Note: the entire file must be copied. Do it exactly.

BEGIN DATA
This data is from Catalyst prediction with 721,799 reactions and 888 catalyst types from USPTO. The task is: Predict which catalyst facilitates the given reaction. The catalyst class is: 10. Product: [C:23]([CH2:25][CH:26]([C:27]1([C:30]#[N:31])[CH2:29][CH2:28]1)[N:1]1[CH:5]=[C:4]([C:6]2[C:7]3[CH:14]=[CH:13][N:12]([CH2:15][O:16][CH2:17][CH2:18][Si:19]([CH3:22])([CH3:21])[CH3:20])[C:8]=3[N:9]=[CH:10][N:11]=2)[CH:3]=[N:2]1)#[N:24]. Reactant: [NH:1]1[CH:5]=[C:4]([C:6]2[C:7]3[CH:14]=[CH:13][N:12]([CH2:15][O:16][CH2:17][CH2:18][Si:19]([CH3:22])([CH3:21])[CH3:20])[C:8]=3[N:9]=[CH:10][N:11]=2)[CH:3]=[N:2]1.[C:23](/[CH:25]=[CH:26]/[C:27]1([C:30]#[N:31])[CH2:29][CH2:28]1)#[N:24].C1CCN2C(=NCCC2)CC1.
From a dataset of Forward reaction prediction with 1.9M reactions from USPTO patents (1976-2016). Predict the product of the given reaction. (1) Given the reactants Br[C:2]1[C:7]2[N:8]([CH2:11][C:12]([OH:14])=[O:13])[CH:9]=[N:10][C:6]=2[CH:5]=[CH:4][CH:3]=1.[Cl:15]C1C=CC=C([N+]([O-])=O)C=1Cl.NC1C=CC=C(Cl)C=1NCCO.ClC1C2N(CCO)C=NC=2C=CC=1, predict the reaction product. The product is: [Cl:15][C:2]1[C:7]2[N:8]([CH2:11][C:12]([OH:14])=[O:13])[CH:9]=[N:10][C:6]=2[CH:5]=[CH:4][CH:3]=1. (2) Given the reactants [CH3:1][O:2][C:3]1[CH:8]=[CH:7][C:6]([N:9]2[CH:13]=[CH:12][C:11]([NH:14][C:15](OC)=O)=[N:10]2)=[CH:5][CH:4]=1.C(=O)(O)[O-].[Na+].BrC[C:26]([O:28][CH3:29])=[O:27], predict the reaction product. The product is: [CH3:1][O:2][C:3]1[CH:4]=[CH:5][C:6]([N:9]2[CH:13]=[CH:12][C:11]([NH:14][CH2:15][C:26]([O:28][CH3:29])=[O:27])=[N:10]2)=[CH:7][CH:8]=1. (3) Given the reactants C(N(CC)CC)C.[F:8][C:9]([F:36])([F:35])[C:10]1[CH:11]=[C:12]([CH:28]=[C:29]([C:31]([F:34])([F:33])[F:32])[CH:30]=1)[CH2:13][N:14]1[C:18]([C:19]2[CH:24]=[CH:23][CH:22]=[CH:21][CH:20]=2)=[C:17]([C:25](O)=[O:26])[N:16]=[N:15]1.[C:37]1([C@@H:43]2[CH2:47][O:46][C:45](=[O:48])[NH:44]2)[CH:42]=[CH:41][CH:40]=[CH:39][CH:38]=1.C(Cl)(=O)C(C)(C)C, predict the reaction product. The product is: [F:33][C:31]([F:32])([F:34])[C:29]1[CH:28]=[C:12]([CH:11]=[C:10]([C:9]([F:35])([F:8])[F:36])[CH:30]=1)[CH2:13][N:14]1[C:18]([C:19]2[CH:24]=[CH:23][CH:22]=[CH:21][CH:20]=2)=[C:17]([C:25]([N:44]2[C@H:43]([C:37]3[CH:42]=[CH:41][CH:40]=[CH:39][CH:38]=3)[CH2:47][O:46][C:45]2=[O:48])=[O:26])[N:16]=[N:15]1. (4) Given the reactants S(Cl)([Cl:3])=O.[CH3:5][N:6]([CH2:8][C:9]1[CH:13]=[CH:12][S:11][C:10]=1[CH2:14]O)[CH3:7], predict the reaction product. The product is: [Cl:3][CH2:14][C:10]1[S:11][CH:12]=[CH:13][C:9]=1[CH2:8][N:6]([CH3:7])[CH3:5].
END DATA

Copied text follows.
This data is from Catalyst prediction with 721,799 reactions and 888 catalyst types from USPTO. The task is: Predict which catalyst facilitates the given reaction. The catalyst class is: 10. Product: [C:23]([CH2:25][CH:26]([C:27]1([C:30]#[N:31])[CH2:29][CH2:28]1)[N:1]1[CH:5]=[C:4]([C:6]2[C:7]3[CH:14]=[CH:13][N:12]([CH2:15][O:16][CH2:17][CH2:18][Si:19]([CH3:22])([CH3:21])[CH3:20])[C:8]=3[N:9]=[CH:10][N:11]=2)[CH:3]=[N:2]1)#[N:24]. Reactant: [NH:1]1[CH:5]=[C:4]([C:6]2[C:7]3[CH:14]=[CH:13][N:12]([CH2:15][O:16][CH2:17][CH2:18][Si:19]([CH3:22])([CH3:21])[CH3:20])[C:8]=3[N:9]=[CH:10][N:11]=2)[CH:3]=[N:2]1.[C:23](/[CH:25]=[CH:26]/[C:27]1([C:30]#[N:31])[CH2:29][CH2:28]1)#[N:24].C1CCN2C(=NCCC2)CC1.
From a dataset of Forward reaction prediction with 1.9M reactions from USPTO patents (1976-2016). Predict the product of the given reaction. (1) Given the reactants Br[C:2]1[C:7]2[N:8]([CH2:11][C:12]([OH:14])=[O:13])[CH:9]=[N:10][C:6]=2[CH:5]=[CH:4][CH:3]=1.[Cl:15]C1C=CC=C([N+]([O-])=O)C=1Cl.NC1C=CC=C(Cl)C=1NCCO.ClC1C2N(CCO)C=NC=2C=CC=1, predict the reaction product. The product is: [Cl:15][C:2]1[C:7]2[N:8]([CH2:11][C:12]([OH:14])=[O:13])[CH:9]=[N:10][C:6]=2[CH:5]=[CH:4][CH:3]=1. (2) Given the reactants [CH3:1][O:2][C:3]1[CH:8]=[CH:7][C:6]([N:9]2[CH:13]=[CH:12][C:11]([NH:14][C:15](OC)=O)=[N:10]2)=[CH:5][CH:4]=1.C(=O)(O)[O-].[Na+].BrC[C:26]([O:28][CH3:29])=[O:27], predict the reaction product. The product is: [CH3:1][O:2][C:3]1[CH:4]=[CH:5][C:6]([N:9]2[CH:13]=[CH:12][C:11]([NH:14][CH2:15][C:26]([O:28][CH3:29])=[O:27])=[N:10]2)=[CH:7][CH:8]=1. (3) Given the reactants C(N(CC)CC)C.[F:8][C:9]([F:36])([F:35])[C:10]1[CH:11]=[C:12]([CH:28]=[C:29]([C:31]([F:34])([F:33])[F:32])[CH:30]=1)[CH2:13][N:14]1[C:18]([C:19]2[CH:24]=[CH:23][CH:22]=[CH:21][CH:20]=2)=[C:17]([C:25](O)=[O:26])[N:16]=[N:15]1.[C:37]1([C@@H:43]2[CH2:47][O:46][C:45](=[O:48])[NH:44]2)[CH:42]=[CH:41][CH:40]=[CH:39][CH:38]=1.C(Cl)(=O)C(C)(C)C, predict the reaction product. The product is: [F:33][C:31]([F:32])([F:34])[C:29]1[CH:28]=[C:12]([CH:11]=[C:10]([C:9]([F:35])([F:8])[F:36])[CH:30]=1)[CH2:13][N:14]1[C:18]([C:19]2[CH:24]=[CH:23][CH:22]=[CH:21][CH:20]=2)=[C:17]([C:25]([N:44]2[C@H:43]([C:37]3[CH:42]=[CH:41][CH:40]=[CH:39][CH:38]=3)[CH2:47][O:46][C:45]2=[O:48])=[O:26])[N:16]=[N:15]1. (4) Given the reactants S(Cl)([Cl:3])=O.[CH3:5][N:6]([CH2:8][C:9]1[CH:13]=[CH:12][S:11][C:10]=1[CH2:14]O)[CH3:7], predict the reaction product. The product is: [Cl:3][CH2:14][C:10]1[S:11][CH:12]=[CH:13][C:9]=1[CH2:8][N:6]([CH3:7])[CH3:5].